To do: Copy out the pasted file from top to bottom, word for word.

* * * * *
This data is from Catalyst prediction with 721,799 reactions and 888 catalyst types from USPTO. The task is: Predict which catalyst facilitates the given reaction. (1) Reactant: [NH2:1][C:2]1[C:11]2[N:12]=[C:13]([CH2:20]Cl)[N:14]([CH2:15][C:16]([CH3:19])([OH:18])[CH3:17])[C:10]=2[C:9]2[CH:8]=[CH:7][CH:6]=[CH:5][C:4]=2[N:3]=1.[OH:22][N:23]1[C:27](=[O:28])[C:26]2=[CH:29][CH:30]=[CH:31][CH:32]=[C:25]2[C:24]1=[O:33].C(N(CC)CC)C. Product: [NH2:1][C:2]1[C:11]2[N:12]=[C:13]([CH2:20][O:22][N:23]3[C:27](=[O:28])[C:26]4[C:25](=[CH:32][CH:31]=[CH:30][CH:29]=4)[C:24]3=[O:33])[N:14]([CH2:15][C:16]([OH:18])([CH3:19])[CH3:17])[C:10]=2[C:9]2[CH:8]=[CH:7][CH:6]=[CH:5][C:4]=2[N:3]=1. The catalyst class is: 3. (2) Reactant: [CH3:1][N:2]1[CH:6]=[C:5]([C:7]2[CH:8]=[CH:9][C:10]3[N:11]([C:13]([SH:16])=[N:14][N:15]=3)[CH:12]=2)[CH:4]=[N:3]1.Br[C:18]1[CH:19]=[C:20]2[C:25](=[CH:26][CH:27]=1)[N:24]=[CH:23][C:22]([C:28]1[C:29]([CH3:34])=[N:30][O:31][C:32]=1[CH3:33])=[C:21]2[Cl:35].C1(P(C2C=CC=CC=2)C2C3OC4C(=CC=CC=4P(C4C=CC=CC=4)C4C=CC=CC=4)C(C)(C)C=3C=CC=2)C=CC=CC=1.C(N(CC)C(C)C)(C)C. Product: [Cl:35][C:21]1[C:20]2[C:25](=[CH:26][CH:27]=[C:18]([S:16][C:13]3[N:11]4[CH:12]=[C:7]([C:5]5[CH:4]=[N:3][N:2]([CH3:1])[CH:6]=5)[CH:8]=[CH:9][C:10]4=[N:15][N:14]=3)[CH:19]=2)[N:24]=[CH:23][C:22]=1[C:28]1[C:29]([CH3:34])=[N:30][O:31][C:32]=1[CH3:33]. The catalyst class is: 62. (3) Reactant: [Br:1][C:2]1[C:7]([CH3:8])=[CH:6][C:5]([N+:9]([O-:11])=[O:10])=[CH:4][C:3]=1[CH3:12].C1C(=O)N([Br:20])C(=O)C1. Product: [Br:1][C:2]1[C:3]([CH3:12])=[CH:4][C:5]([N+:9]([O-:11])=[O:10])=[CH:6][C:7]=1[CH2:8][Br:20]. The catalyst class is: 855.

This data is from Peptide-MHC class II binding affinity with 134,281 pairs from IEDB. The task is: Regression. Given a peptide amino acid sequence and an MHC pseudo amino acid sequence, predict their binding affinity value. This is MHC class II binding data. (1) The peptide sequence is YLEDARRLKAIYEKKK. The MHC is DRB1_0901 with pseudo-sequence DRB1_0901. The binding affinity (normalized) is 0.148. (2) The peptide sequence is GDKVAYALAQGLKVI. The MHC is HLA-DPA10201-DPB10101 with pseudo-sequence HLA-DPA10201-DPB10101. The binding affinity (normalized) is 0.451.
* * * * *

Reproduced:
This data is from Catalyst prediction with 721,799 reactions and 888 catalyst types from USPTO. The task is: Predict which catalyst facilitates the given reaction. (1) Reactant: [NH2:1][C:2]1[C:11]2[N:12]=[C:13]([CH2:20]Cl)[N:14]([CH2:15][C:16]([CH3:19])([OH:18])[CH3:17])[C:10]=2[C:9]2[CH:8]=[CH:7][CH:6]=[CH:5][C:4]=2[N:3]=1.[OH:22][N:23]1[C:27](=[O:28])[C:26]2=[CH:29][CH:30]=[CH:31][CH:32]=[C:25]2[C:24]1=[O:33].C(N(CC)CC)C. Product: [NH2:1][C:2]1[C:11]2[N:12]=[C:13]([CH2:20][O:22][N:23]3[C:27](=[O:28])[C:26]4[C:25](=[CH:32][CH:31]=[CH:30][CH:29]=4)[C:24]3=[O:33])[N:14]([CH2:15][C:16]([OH:18])([CH3:19])[CH3:17])[C:10]=2[C:9]2[CH:8]=[CH:7][CH:6]=[CH:5][C:4]=2[N:3]=1. The catalyst class is: 3. (2) Reactant: [CH3:1][N:2]1[CH:6]=[C:5]([C:7]2[CH:8]=[CH:9][C:10]3[N:11]([C:13]([SH:16])=[N:14][N:15]=3)[CH:12]=2)[CH:4]=[N:3]1.Br[C:18]1[CH:19]=[C:20]2[C:25](=[CH:26][CH:27]=1)[N:24]=[CH:23][C:22]([C:28]1[C:29]([CH3:34])=[N:30][O:31][C:32]=1[CH3:33])=[C:21]2[Cl:35].C1(P(C2C=CC=CC=2)C2C3OC4C(=CC=CC=4P(C4C=CC=CC=4)C4C=CC=CC=4)C(C)(C)C=3C=CC=2)C=CC=CC=1.C(N(CC)C(C)C)(C)C. Product: [Cl:35][C:21]1[C:20]2[C:25](=[CH:26][CH:27]=[C:18]([S:16][C:13]3[N:11]4[CH:12]=[C:7]([C:5]5[CH:4]=[N:3][N:2]([CH3:1])[CH:6]=5)[CH:8]=[CH:9][C:10]4=[N:15][N:14]=3)[CH:19]=2)[N:24]=[CH:23][C:22]=1[C:28]1[C:29]([CH3:34])=[N:30][O:31][C:32]=1[CH3:33]. The catalyst class is: 62. (3) Reactant: [Br:1][C:2]1[C:7]([CH3:8])=[CH:6][C:5]([N+:9]([O-:11])=[O:10])=[CH:4][C:3]=1[CH3:12].C1C(=O)N([Br:20])C(=O)C1. Product: [Br:1][C:2]1[C:3]([CH3:12])=[CH:4][C:5]([N+:9]([O-:11])=[O:10])=[CH:6][C:7]=1[CH2:8][Br:20]. The catalyst class is: 855.

This data is from Peptide-MHC class II binding affinity with 134,281 pairs from IEDB. The task is: Regression. Given a peptide amino acid sequence and an MHC pseudo amino acid sequence, predict their binding affinity value. This is MHC class II binding data. (1) The peptide sequence is YLEDARRLKAIYEKKK. The MHC is DRB1_0901 with pseudo-sequence DRB1_0901. The binding affinity (normalized) is 0.148. (2) The peptide sequence is GDKVAYALAQGLKVI. The MHC is HLA-DPA10201-DPB10101 with pseudo-sequence HLA-DPA10201-DPB10101. The binding affinity (normalized) is 0.451.